The case law that Von Loh references does not help him. He cites to two unpublished state court decisions that are irrelevant. The first, State v. English, 2002 WL 31455610 (R.I.Super.2002), simply holds that a defendant does not qualify as an aggravated offender under state law unless there are multiple victims; the second, State v. Sims, 2002 WL 31310787 (Iowa App.2002), which involves a 17-year-old victim, does not deal with issues pertinent to statutory rape. He also cites a concurring opinion in a Ninth Circuit decision, United States v. Sneezer, 983 F.2d 920 (9th Cir.1992), for the proposition that Example 5 envisions circumstances under which multiple rapes would be grouped. See id. at 926 (O'Scannlain, J., concurring). Be that as it may, this is not one of those cases. The approach taken by the district court here is supported by a Tenth Circuit decision, United States v. Big Medicine, 73 F.3d 994 (10th Cir.1995), which ruled persuasively that 75 instances of statutory rape involving the same victim should not be grouped. Id. at 997. The Tenth Circuit specifically relied upon Example 5 in reaching its conclusion. Id. Moreover, this was not a situation like the one in Sneezer where several rapes occurred without interruption; rather, each of the three episodes was separated by a month.
Von Loh also argues that common sense dictates treating multiple incidents of statutory rape as a single harm when they occur in the context of a consensual relationship. We disagree. Von Loh may consider it an abstraction, but the law deems minors incapable of consent. Therefore, we decline to accept Von Loh's position and hold that the district court's decision to treat his multiple offenses as separate harms under § 3D1.2(b) was appropriate.
And as a last alternative, Von Loh contends that the district court erred by not grouping his stipulated offenses with his offense of conviction pursuant to U.S.S.G. § 3D1.2(c). This decision, he maintains, led the district court to double count his conduct when it calculated his sentence. He claims that the double counting occurred when the district court imposed a three-point combined offense level enhancement, pursuant to U.S.S.G. § 3D1.4, on top of a five-point enhancement for his having engaged in a pattern of prohibited sexual conduct, pursuant to U.S.S.G. § 4B1.5(b)(1). He stipulated to the § 4B1.5(b)(1) enhancement, but argues that the court should have avoided the § 3D1.4 enhancement by grouping his offenses pursuant to § 3D1.2(c).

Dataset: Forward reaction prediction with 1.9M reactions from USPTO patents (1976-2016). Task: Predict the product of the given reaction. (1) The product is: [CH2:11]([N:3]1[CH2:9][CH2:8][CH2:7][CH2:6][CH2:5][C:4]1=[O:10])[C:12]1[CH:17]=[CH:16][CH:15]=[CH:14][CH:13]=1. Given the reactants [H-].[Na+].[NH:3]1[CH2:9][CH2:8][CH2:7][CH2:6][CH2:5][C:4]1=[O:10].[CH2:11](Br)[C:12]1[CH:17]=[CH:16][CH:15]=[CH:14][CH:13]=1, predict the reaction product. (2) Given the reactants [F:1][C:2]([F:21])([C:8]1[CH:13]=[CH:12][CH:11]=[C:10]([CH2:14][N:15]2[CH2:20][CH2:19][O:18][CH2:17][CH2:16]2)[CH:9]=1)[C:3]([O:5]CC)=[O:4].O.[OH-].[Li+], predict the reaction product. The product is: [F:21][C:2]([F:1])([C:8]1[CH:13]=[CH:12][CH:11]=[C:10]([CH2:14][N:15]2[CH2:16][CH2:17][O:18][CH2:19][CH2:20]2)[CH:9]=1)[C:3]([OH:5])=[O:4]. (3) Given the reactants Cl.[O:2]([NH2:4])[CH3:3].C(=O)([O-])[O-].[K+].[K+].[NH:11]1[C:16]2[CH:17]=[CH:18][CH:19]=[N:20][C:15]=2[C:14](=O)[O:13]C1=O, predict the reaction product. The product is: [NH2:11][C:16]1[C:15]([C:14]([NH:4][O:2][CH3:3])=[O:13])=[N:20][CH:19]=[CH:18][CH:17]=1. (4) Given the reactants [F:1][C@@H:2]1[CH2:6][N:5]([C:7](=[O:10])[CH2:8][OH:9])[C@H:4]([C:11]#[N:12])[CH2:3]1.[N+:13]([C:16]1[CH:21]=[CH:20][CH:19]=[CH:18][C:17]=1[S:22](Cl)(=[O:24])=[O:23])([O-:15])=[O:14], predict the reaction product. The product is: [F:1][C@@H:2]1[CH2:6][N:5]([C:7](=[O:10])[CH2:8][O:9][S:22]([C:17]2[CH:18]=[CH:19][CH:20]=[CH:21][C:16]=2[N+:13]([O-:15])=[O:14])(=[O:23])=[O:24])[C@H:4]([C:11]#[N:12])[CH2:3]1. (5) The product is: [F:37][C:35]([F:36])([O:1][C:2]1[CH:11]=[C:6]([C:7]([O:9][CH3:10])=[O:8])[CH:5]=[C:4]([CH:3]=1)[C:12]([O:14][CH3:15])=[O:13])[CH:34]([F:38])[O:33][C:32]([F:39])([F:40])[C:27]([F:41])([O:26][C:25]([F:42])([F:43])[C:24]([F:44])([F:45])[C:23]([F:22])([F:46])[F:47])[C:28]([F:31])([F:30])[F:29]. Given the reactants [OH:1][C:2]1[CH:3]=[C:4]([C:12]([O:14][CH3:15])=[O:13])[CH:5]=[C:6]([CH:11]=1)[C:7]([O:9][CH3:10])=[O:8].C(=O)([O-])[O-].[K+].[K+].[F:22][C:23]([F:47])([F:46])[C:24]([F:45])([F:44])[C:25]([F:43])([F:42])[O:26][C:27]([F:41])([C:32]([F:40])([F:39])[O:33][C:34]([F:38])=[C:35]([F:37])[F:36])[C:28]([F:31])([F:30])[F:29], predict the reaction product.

Von Loh's claim is based upon a misreading of §§ 3D1.2(c) and 4B1.5(b)(1). Section 3D1.2(c) provides that counts should be grouped when they involve substantially the same harm and when “one of the counts embodies conduct that is treated as a specific offense characteristic in, or other adjustment to, the guideline applicable to another of the counts.” U.S.S.G. § 3D1.2(c). The application note to this subsection clarifies the point with an example. It states, “[W]hen conduct that represents a separate count, e.g., bodily injury or obstruction of justice, is also a specific offense characteristic in or other adjustment to another count, the count represented by that conduct is to be grouped with the count to which it constitutes an aggravating factor.” U.S.S.G. § 3D1.2, cmt. n. 5. Von Loh committed multiple acts of statutory rape. Repetition of the conduct, however, is not a specific offense characteristic for those counts. Therefore, § 3D1.2(c) is not implicated.
Furthermore, the enhancement that the district court imposed pursuant to § 4B1.5(b)(1) for Von Loh's having engaged in a pattern of prohibited sexual conduct was irrelevant to the decision to treat his offenses as separate harms. This is because the process for determining a base offense level under Chapters Two and Three of the Guidelines is unrelated to the process for calculating an enhancement under Chapter Four. Section 4B1.5(b)(1) states:
§ 4B1.5 Repeat and Dangerous Sex Offender Against Minors
(b) In any case in which the defendant's instant offense of conviction is a covered sex crime, neither § 4B1.1 nor subsection (a) of this guideline applies, and the defendant engaged in a pattern of activity involving prohibited sexual conduct:
(1) The offense level shall be 5 plus the offense level determined under Chapters Two and Three.
U.S.S.G. § 4B1.5(b)(1) (emphasis added). The word “plus” indicates that the Sentencing Commission intended that the repeat sex offender enhancement be imposed in addition to calculations made pursuant to §§ 2A3.2 and 3D1.4. Therefore, the district court did not err in deciding not to group his conduct pursuant to § 3D1.2(c).
For the reasons stated above, we Affirm the district court's sentence.
1. At oral argument, Von Loh withdrew his claim that his sentence was in violation of United States v. Booker, 543 U.S. 220, 125 S.Ct. 738, 160 L.Ed.2d 621 (2005).
BAUER, Circuit Judge.